In the same resolution, the City Council agreed to formally oppose the Dakota Access Pipeline being built from North Dakota to Illinois.
In recent weeks, protesters near Standing Rock Sioux land have faced off against police in an attempt to change the route of the $3.8 billion pipeline. Opponents include a recent contingent of 2,000 veterans, including some from Sacramento, who traveled to the site to in support of the action.Share This Post
By Bob Egelko Updated 6:25 pm, Thursday, December 8, 2016
Photo: Connor Radnovich, The Chronicle
Phil Tagami at the site of a development at the Oakland Army Base in Oakland, California, on Wednesday, Sept. 23, 2015.
The would-be shipper of coal from the Port of Oakland, a company controlled by a longtime friend of Gov. Jerry Brown, has sued Oakland for outlawing coal handling and storage within its borders, saying the ban interferes with interstate commerce and with federal authority over the transportation of hazardous substances.
The City Council unanimously passed the ordinance in July with the support of environmental groups, who said coal trains emit hazardous dust particles, and burning coal releases carbon dioxide that worsens global warming. In August, Gov. Jerry Brown signed legislation by Sen. Loni Hancock, D-Berkeley, prohibiting the state Transportation Commission from funding future coal-handling ports, though it would not affect Oakland.
The suit was filed in federal court Wednesday by a company called Oakland Bulk and Oversized Terminal, which had signed a contract with the city in 2013 to build a $250 million shipping terminal as part of a 130-acre development at the site of the former Oakland Army Base. The coal would be shipped by rail from Utah and could amount to 10 million tons a year, more than three times as much coal as California ports now send overseas.
“Restricting any commodity on political grounds puts a cloud of uncertainty over the entire project,” said Phil Tagami, chief executive of California Capital and Investment Group, which controls the shipping company. “What will be the next commodity to which the council objects?”
Tagami has been a friend of Brown’s for 20 years and owns the seven-story building near Oakland City Hall where Brown and his wife, Anne Gust Brown, were married in 2005. As mayor of Oakland, Brown appointed Tagami to the Oakland Port Commission in 2000, and as governor he has named Tagami to the California Lottery Commission and the state medical board.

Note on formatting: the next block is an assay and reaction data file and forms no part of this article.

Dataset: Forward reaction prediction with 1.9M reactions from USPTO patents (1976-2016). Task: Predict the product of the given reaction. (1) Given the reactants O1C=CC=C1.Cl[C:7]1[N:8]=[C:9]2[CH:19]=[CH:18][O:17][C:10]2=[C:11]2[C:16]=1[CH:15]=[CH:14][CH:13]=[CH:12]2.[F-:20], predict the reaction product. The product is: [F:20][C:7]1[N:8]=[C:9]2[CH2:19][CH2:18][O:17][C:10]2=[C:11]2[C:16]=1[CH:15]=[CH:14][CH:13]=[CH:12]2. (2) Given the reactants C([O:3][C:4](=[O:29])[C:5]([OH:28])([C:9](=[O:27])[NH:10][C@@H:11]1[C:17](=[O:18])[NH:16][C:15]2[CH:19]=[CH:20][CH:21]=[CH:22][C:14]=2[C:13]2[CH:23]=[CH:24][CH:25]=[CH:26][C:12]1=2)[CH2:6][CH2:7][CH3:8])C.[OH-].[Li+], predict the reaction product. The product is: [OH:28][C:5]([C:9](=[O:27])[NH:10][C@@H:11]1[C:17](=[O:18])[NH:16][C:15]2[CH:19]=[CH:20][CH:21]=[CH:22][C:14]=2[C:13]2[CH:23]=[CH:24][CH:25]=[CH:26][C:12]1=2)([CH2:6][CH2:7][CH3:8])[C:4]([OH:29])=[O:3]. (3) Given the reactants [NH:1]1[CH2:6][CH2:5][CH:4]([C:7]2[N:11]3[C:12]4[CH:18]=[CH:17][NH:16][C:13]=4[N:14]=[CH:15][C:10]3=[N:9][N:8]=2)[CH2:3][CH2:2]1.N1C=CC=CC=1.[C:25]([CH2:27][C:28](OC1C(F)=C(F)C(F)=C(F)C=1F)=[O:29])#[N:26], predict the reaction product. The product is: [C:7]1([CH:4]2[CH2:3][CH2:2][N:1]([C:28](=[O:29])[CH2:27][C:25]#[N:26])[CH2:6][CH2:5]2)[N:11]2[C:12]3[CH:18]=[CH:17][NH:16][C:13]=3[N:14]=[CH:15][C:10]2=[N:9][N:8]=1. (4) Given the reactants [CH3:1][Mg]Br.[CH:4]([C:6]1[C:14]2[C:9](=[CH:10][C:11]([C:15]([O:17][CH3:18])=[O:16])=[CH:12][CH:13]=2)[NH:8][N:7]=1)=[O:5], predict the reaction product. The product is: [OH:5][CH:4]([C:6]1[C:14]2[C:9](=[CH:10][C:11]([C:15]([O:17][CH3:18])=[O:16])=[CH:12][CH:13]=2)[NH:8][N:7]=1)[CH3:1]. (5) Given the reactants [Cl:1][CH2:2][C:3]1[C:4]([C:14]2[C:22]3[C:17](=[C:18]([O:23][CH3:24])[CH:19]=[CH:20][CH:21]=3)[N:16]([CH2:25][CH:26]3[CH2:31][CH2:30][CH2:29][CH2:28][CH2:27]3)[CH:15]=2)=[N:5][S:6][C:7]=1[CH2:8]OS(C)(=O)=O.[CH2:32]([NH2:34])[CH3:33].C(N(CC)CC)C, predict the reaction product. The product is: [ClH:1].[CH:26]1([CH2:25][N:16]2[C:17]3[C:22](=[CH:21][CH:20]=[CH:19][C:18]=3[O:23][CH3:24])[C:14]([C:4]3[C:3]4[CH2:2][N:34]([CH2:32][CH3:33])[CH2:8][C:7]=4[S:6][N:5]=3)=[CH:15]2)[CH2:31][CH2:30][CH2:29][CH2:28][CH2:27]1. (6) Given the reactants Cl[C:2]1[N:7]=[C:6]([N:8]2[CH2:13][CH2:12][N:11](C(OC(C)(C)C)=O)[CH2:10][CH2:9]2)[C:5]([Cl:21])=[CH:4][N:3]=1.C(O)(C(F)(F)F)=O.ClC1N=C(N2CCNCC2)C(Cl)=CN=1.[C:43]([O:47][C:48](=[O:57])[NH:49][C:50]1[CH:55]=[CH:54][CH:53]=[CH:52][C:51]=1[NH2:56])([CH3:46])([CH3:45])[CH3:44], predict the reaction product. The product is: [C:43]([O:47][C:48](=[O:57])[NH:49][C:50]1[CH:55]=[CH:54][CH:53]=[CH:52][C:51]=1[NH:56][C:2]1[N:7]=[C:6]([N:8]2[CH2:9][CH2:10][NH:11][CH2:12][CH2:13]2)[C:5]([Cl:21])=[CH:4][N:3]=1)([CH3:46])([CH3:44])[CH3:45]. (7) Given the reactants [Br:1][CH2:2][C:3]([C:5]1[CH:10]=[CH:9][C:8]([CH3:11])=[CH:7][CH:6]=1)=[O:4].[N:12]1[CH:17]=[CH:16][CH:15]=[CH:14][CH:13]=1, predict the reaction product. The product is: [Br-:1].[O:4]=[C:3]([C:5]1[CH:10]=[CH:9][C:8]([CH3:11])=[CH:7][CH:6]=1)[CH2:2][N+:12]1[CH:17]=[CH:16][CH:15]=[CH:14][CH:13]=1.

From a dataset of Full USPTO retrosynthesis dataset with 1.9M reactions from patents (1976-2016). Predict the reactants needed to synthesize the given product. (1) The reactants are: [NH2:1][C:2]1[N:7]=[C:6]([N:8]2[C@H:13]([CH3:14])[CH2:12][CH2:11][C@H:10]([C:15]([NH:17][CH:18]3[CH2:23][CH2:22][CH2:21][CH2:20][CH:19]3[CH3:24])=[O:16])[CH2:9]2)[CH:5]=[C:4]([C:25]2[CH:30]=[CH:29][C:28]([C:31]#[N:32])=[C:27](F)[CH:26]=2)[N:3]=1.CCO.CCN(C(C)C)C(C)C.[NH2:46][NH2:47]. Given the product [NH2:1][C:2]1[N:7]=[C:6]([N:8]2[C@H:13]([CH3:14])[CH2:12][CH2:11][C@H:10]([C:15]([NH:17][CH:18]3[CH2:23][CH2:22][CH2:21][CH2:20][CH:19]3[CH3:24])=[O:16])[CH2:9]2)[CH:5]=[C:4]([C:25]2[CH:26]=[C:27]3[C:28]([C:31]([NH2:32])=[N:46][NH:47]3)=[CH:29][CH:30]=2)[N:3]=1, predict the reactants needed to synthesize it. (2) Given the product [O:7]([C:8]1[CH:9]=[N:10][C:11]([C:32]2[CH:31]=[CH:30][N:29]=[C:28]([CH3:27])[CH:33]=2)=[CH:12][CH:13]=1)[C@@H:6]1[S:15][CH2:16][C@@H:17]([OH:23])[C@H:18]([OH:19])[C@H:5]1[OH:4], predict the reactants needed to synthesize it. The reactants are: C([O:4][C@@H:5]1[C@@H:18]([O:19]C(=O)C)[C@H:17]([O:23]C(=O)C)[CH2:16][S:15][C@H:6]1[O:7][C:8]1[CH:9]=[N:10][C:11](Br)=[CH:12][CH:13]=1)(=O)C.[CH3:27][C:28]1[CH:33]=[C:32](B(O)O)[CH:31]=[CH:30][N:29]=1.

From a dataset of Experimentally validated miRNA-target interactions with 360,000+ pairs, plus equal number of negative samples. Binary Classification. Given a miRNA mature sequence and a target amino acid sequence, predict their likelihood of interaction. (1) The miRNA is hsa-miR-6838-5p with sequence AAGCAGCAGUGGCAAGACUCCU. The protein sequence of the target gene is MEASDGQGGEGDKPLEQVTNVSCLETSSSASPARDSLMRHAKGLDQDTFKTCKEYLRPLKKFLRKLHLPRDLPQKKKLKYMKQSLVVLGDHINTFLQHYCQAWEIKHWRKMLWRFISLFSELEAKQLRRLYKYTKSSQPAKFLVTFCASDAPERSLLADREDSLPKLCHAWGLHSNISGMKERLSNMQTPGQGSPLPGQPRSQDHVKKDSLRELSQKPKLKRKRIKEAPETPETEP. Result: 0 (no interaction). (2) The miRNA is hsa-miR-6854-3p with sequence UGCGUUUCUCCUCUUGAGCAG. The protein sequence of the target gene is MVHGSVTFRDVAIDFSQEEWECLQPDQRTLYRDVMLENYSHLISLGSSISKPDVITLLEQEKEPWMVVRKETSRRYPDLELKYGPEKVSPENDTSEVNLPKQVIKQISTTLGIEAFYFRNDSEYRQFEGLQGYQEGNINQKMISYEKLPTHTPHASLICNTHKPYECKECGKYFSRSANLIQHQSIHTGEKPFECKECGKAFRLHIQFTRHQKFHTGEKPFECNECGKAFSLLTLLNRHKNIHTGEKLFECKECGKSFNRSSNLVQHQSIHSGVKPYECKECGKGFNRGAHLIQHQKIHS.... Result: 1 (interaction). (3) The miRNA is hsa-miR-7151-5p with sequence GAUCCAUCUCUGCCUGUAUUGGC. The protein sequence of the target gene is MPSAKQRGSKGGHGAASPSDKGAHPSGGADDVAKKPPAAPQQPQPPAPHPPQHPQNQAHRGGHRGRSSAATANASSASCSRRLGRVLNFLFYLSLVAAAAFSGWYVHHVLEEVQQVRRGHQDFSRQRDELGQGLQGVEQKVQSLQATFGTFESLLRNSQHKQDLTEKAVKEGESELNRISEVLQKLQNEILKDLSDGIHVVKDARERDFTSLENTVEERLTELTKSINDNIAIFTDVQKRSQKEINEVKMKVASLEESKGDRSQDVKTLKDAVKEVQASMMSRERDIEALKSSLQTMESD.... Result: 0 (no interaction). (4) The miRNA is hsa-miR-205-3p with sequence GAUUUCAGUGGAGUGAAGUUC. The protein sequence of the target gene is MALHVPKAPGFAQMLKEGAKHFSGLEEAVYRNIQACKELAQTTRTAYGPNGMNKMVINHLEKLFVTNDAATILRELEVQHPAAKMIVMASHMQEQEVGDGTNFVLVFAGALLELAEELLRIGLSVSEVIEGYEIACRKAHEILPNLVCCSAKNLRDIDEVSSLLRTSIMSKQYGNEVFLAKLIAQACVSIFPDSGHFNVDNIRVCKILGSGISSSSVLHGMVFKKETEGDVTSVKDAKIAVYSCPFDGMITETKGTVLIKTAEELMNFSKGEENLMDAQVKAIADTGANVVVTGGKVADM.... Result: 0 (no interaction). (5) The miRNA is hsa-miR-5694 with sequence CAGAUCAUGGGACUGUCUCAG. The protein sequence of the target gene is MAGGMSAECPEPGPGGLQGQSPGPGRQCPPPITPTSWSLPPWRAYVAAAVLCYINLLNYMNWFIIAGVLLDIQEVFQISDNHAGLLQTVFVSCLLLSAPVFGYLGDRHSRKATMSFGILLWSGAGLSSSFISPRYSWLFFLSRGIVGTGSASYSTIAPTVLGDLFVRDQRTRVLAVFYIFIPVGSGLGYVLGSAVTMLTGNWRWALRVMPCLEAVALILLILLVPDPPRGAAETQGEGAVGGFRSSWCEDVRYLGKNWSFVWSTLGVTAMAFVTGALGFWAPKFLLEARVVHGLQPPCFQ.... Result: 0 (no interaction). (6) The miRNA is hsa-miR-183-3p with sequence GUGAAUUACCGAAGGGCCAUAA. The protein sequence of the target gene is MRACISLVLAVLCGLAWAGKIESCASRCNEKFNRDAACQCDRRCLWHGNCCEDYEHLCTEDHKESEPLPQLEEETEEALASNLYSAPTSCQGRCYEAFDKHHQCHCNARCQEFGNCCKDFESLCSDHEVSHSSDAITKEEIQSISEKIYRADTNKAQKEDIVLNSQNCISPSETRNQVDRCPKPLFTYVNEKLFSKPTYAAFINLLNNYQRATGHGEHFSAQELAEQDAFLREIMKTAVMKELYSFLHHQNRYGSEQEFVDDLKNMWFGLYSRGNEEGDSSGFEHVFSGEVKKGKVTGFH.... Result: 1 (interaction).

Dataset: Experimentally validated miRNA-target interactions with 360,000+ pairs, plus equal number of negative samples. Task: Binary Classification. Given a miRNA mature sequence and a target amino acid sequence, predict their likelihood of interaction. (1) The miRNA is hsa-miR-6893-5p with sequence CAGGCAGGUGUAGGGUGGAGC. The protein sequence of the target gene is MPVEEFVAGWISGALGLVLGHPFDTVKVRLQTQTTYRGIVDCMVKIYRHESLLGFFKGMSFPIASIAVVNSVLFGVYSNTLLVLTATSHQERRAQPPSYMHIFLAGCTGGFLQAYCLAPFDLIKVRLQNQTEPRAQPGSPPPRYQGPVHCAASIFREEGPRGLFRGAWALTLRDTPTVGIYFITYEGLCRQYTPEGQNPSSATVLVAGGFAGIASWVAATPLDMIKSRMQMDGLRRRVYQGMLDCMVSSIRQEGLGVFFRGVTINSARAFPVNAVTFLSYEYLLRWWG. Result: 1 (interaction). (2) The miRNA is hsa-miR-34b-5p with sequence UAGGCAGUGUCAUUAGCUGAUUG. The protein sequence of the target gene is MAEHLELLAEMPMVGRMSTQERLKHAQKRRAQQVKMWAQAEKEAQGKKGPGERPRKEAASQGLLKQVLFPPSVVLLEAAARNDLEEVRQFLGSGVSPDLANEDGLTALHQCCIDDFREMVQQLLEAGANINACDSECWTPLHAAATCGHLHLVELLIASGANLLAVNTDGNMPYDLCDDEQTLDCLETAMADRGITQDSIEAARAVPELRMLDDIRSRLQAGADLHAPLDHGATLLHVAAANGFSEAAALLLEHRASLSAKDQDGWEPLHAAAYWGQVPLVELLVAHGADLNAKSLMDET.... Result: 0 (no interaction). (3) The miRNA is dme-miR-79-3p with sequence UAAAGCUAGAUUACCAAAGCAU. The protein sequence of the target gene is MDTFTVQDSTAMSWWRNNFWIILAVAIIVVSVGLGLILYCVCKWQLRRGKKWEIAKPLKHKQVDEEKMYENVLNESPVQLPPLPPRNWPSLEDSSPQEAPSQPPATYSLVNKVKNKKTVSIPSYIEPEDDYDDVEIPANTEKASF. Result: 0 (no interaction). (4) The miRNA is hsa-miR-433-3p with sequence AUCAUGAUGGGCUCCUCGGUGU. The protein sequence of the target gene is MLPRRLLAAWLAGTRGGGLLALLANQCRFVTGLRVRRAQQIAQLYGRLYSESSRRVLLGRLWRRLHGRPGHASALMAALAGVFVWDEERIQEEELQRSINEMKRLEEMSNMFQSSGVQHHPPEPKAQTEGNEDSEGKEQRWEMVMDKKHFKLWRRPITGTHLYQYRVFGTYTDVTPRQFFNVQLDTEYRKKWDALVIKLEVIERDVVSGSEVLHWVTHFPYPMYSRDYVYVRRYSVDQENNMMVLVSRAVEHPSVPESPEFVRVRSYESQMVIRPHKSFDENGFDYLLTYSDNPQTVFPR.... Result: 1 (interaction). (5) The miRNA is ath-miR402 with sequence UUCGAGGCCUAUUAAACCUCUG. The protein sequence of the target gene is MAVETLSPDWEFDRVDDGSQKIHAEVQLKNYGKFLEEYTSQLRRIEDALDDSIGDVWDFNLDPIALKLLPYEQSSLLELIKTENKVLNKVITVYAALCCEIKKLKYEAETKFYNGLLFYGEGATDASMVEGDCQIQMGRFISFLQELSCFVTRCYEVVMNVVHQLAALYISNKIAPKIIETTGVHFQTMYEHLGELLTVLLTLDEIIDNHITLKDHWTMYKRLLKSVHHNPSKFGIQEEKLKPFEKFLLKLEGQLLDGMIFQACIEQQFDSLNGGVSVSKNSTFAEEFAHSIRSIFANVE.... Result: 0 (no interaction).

Brown has also been a leader in California’s efforts to combat global warming by reducing carbon pollution. In signing the ban on state funding of future coal ports, he praised Oakland’s action and said the state’s goal should be to “eliminate the shipment of coal” through its ports.
The lawsuit contends opponents’ fears of coal-dust pollution are exaggerated.
The ports of Long Beach, which exports coal, and Pittsburg, which ships the coal product petcoke, have kept emissions in check by using insulated coverings on their shipping terminals, lawyers for Tagami’s company said. They said pollution-control technology would keep emissions from the Oakland port “negligible.”Share This Post
PROGRESSH A new study by Brookings found increases in natural gas and nuclear energy for electricity generation have allowed parts of the US to 'decouple,' with states reducing their carbon dioxide emissions but seeing their economies grow.
|By Ben Rosen, Staff DECEMBER 8, 2016||Save for later|
Two-thirds of US states saw their economies grow while they reduced their carbon-dioxide emissions from 2000 to 2014. They did this by relying more on natural gas and nuclear energy for electricity production and less on coal, according to a report published Thursday by the Brookings Institution.